A: It’s hard not to focus solely on metrics. Often when we do this, it gets in the way of learning. Don’t focus on the “right” answer ... but take risks, ask the questions you are afraid to ask, reflect on how the coursework is incorporated into your knowledge. This understanding will create value for you years from now. Put in your best effort, work to develop and grow, honestly engage with the material in your classes and let the outcomes be what they are. Whenever I’ve let anxiety about a grade lead my thinking, it’s shut down my ability to truly think. Whenever I forget to not say something silly or "wrong," I have a much more fulfilling outcome.

Q: What was your favorite spot for studying?

A: I’ve learned to love working in a coffee shop, and I really value the occasional friendly Zoom chat with class friends where we can just talk and not be so intently focused on outcomes.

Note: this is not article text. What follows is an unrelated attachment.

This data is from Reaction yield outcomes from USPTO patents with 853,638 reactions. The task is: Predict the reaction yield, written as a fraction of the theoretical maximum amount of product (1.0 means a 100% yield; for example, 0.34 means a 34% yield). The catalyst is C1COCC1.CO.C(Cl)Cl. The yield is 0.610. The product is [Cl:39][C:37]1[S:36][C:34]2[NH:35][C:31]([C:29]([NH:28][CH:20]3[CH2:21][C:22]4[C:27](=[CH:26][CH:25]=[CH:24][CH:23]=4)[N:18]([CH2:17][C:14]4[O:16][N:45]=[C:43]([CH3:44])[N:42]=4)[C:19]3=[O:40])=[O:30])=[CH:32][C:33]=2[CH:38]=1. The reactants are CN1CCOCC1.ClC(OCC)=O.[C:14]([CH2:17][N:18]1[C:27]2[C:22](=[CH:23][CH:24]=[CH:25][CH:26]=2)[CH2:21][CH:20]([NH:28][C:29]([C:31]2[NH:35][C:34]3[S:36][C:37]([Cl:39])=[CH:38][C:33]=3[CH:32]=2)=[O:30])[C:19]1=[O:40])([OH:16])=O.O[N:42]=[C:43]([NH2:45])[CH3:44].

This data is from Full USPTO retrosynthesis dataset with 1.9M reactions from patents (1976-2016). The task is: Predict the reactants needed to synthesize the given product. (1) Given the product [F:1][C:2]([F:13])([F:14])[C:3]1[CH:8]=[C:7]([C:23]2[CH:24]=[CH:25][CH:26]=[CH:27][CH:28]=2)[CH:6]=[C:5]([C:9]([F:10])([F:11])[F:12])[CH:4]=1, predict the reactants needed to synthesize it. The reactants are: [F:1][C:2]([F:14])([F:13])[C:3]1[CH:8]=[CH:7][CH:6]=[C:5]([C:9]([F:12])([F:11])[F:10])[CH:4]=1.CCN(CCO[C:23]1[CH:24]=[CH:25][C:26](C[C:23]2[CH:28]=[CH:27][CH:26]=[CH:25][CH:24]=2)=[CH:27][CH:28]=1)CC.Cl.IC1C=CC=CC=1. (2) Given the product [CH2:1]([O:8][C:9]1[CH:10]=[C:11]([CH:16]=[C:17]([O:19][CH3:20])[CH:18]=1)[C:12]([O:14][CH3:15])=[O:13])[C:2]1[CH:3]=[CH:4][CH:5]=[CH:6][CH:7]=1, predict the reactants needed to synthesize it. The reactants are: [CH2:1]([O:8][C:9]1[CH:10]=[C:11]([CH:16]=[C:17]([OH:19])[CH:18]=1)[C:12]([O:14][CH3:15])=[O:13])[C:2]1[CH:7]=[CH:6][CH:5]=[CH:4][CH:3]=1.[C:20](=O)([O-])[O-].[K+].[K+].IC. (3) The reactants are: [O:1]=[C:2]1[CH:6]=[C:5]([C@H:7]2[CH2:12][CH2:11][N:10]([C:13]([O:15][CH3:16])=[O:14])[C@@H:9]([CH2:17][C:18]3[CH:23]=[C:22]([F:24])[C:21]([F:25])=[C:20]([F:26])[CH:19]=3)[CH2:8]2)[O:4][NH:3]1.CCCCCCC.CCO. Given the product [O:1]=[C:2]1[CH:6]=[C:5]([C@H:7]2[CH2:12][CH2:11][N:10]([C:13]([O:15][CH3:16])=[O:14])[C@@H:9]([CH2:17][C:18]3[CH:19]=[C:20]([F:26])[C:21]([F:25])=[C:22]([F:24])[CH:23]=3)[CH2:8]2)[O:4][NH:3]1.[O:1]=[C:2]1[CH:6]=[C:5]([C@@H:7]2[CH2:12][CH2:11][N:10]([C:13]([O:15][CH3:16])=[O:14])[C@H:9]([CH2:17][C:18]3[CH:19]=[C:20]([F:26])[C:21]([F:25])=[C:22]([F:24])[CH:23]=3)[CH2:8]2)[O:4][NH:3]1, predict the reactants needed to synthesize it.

Q: If someone gave you $40 million to solve one problem on our planet, what would you tackle?

A: First, I would ask for 10 times that amount, as $40 million won’t solve any global problems on its own. I think it’s also important to acknowledge that single-point solutions often create a multitude of unintended consequences. I would want to apply any funding available to localized projects that have the potential to act as a catalyst for other improved outcomes across the region. This could look like identifying an impoverished locality where a small-scale clean water initiative utilizing renewable energy sources would be co-designed with the community, leading to improved health and available energy resources and perhaps becoming a model for replication in other areas.